Clevinger showed flashes of the great stuff that made the Indians glad they dealt away Vinnie Pestano for him in 2014, but the control just wasn’t there last season. His fourseam fastball in the mid-90s as well as a change-up, slider, and excellent curveball combination had him occasionally fooling batters last season, but he’d inevitably collapse for an inning like many frustrating young pitchers.

Clevinger is no spry young pitcher at 26, but with more starting time under his belt, and more developed control, I can’t help but be excited about his breakout potential this season. Manager Terry Francona already said in spring training the Indians don’t plan to use Clevinger out of the bullpen, so maybe they see it, too. And, I like me and all too, but I’d much rather take the Indians’ word for it.

It may take a major injury or a really bad couple of weeks from Josh Tomlin, but Clevinger should get much more of a look in 2017 than the 10 starts he had in 2016.

Besides, that glorious mane deserves to be on a star player. Anything less is a disgrace.

Shawn Armstrong

In terms of raw potential and strikeout ability, few bullpen arms in the Indians system are as exciting as Shawn Armstrong. The 26-year-old struck out 13.22 batters per nine innings for Triple-A Columbus last season, but walk issues continue to stunt his ascension to the majors.

The lowest walk rate of his career at any level past rookie ball was 2014 when he walked 3.35 batters per nine innings. Other than that, he normally walks close to half-a-dozen opponents per nine. That won’t work in the majors.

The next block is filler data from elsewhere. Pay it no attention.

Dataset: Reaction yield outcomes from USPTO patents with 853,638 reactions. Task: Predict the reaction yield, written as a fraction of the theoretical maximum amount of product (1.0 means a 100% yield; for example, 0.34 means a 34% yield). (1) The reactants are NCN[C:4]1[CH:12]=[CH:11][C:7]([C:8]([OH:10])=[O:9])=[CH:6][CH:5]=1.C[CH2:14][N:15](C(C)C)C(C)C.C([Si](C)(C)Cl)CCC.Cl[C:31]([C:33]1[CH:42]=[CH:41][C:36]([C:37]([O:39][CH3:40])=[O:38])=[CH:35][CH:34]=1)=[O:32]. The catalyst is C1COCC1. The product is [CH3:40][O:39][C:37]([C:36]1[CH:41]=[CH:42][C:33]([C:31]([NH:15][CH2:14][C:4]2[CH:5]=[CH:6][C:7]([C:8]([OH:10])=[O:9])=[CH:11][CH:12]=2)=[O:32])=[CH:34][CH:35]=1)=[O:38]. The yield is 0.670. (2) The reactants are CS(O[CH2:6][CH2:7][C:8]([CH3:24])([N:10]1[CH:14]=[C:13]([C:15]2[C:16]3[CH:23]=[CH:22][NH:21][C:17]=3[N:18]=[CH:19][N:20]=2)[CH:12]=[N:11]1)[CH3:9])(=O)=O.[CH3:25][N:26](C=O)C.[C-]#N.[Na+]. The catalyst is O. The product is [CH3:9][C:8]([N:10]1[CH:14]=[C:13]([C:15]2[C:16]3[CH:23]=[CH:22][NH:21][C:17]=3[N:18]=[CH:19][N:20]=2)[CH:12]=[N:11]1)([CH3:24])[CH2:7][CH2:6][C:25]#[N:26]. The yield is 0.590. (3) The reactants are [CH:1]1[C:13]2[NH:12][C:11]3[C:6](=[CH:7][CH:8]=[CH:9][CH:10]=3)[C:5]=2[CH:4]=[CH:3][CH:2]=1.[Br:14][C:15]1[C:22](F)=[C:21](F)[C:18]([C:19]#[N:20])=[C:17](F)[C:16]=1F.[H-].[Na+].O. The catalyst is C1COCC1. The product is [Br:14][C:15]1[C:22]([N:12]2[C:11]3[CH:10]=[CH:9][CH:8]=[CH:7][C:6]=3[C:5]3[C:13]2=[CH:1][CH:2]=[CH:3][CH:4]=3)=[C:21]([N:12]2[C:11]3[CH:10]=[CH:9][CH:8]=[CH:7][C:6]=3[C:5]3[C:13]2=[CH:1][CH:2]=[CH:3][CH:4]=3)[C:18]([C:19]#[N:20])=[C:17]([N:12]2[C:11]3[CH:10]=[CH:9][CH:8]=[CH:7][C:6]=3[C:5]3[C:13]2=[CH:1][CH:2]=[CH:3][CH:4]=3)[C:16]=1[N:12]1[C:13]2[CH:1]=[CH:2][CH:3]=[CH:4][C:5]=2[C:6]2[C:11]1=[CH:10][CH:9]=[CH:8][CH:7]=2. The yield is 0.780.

Following the 2015 season,’s Bernie Pleskoff had nothing but glowing reviews for Armstrong, saying he has “a lot of Cody Allen in him” and he could very well succeed as an eighth-inning setup man or a closer in the majors.

Pleskoff, and many Indians fans, thought 2016 would be the breakout year for Armstrong but it never came. His poor control got poorer and he appeared in just 10 games for the Tribe; mostly in August and September. He never flashed his strikeout potential in the majors, with just seven K’s, and he walked five of the 44 batters he faced.

I feel no hesitation in calling this another potential breakout year for Armstrong. Until he completely loses the strikeout stuff that he so clearly has, or until he’s well into his 30s still grinding away in Triple-A, I’ll still be waiting for his big breakout season.

Tyler Naquin

“Now, wait a minute mister bad writer man, Tyler Naquin broke out last season. Get him off this list and go back to writing video game satire that no one likes, you hack,” is what you are probably saying to Naquin being on this list, and is also the gist of what my internal voice says to me every day.